Yoga for Fibromyalgia


Yoga is a mind-body activity that falls under the classification of complementary and alternative medicine, or CAM. It originates from ancient Indian philosophy and is the sixth most commonly practiced CAM modality in the United States. Yoga typically combines various physical postures and breathing techniques, along with meditation or relaxation. The most common form of yoga practiced in the United States is hatha yoga, which combines postures and breathing exercises. Popular styles of hatha yoga include Iyengar, Asthanga, Vini, Kundalini, and Bikram. Yoga is used both as a symptom management tool for various conditions and for physical fitness and relaxation. While the way in which yoga influences health and the body are not well-understood, it has been suggested that yoga helps to improve stress-coping and mind-body awareness. There is a lack of research regarding the use of yoga to manage the symptoms of Fibromyalgia, however several studies have recently been conducted.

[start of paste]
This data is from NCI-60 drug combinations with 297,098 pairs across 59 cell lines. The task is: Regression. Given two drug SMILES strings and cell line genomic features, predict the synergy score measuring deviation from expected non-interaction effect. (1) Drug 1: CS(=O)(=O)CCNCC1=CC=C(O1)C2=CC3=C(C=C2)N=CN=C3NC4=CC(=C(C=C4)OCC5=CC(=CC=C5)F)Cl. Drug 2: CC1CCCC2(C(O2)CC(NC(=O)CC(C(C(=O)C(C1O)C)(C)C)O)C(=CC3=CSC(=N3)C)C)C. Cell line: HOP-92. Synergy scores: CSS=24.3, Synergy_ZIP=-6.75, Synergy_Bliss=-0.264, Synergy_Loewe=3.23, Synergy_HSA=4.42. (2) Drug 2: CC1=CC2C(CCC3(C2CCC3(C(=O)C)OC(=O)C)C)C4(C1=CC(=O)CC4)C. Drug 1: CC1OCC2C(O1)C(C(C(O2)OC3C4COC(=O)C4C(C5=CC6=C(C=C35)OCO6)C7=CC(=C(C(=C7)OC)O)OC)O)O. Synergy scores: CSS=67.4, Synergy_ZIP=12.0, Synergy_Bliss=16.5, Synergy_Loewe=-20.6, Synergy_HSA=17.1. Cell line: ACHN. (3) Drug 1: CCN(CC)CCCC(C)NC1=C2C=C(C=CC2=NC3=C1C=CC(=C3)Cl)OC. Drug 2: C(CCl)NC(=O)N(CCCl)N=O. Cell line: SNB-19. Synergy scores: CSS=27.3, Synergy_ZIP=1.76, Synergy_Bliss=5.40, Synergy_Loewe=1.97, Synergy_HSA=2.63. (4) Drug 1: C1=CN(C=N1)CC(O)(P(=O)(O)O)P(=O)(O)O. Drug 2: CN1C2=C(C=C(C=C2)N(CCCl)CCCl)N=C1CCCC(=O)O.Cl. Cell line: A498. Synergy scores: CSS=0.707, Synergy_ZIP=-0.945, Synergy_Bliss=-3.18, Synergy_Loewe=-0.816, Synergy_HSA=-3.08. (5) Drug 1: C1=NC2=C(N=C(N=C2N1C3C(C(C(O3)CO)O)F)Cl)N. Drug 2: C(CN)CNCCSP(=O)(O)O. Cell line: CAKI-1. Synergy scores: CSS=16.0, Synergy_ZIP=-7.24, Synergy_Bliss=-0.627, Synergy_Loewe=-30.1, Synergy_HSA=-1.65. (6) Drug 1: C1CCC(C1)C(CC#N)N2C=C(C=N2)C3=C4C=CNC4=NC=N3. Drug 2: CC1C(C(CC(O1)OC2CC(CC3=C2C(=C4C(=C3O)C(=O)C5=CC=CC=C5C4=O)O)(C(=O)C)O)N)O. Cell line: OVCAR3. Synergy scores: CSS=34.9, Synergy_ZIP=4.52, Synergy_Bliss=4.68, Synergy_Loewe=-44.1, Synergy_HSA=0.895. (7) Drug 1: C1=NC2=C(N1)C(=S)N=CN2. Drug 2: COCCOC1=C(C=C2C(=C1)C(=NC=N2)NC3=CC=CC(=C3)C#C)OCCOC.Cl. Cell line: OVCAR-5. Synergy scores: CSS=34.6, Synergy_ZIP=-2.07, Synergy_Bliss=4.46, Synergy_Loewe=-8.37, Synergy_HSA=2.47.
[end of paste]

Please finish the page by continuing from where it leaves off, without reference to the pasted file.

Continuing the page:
A 2011 study by Curtis et al. recruited 22 women with Fibromyalgia to participate in yoga twice a week for eight weeks. Yoga sessions were 75 minutes in length, consisted of hatha yoga, and were taught by a certified yoga instructor. In addition, each participant completed a series of questionnaires designed to assess pain, anxiety, depression, and mindfulness. The first series of questionnaires was completed prior to the first yoga session, the second series was completed before the ninth yoga class, and the third and final series was completed at the follow-up session (three days after the final yoga class). Finally, each subject provided a total of 12 saliva samples (six pre-intervention and six post-intervention) so that researchers could evaluate their cortisol levels. Cortisol is a hormone produced by the adrenal gland that is released as part of the body’s natural response to stress or low blood sugar. Citing research that indicates Fibromyalgia patients have low cortisol levels, Curtis et al. sought to determine if the yoga intervention could increase cortisol levels among the subjects.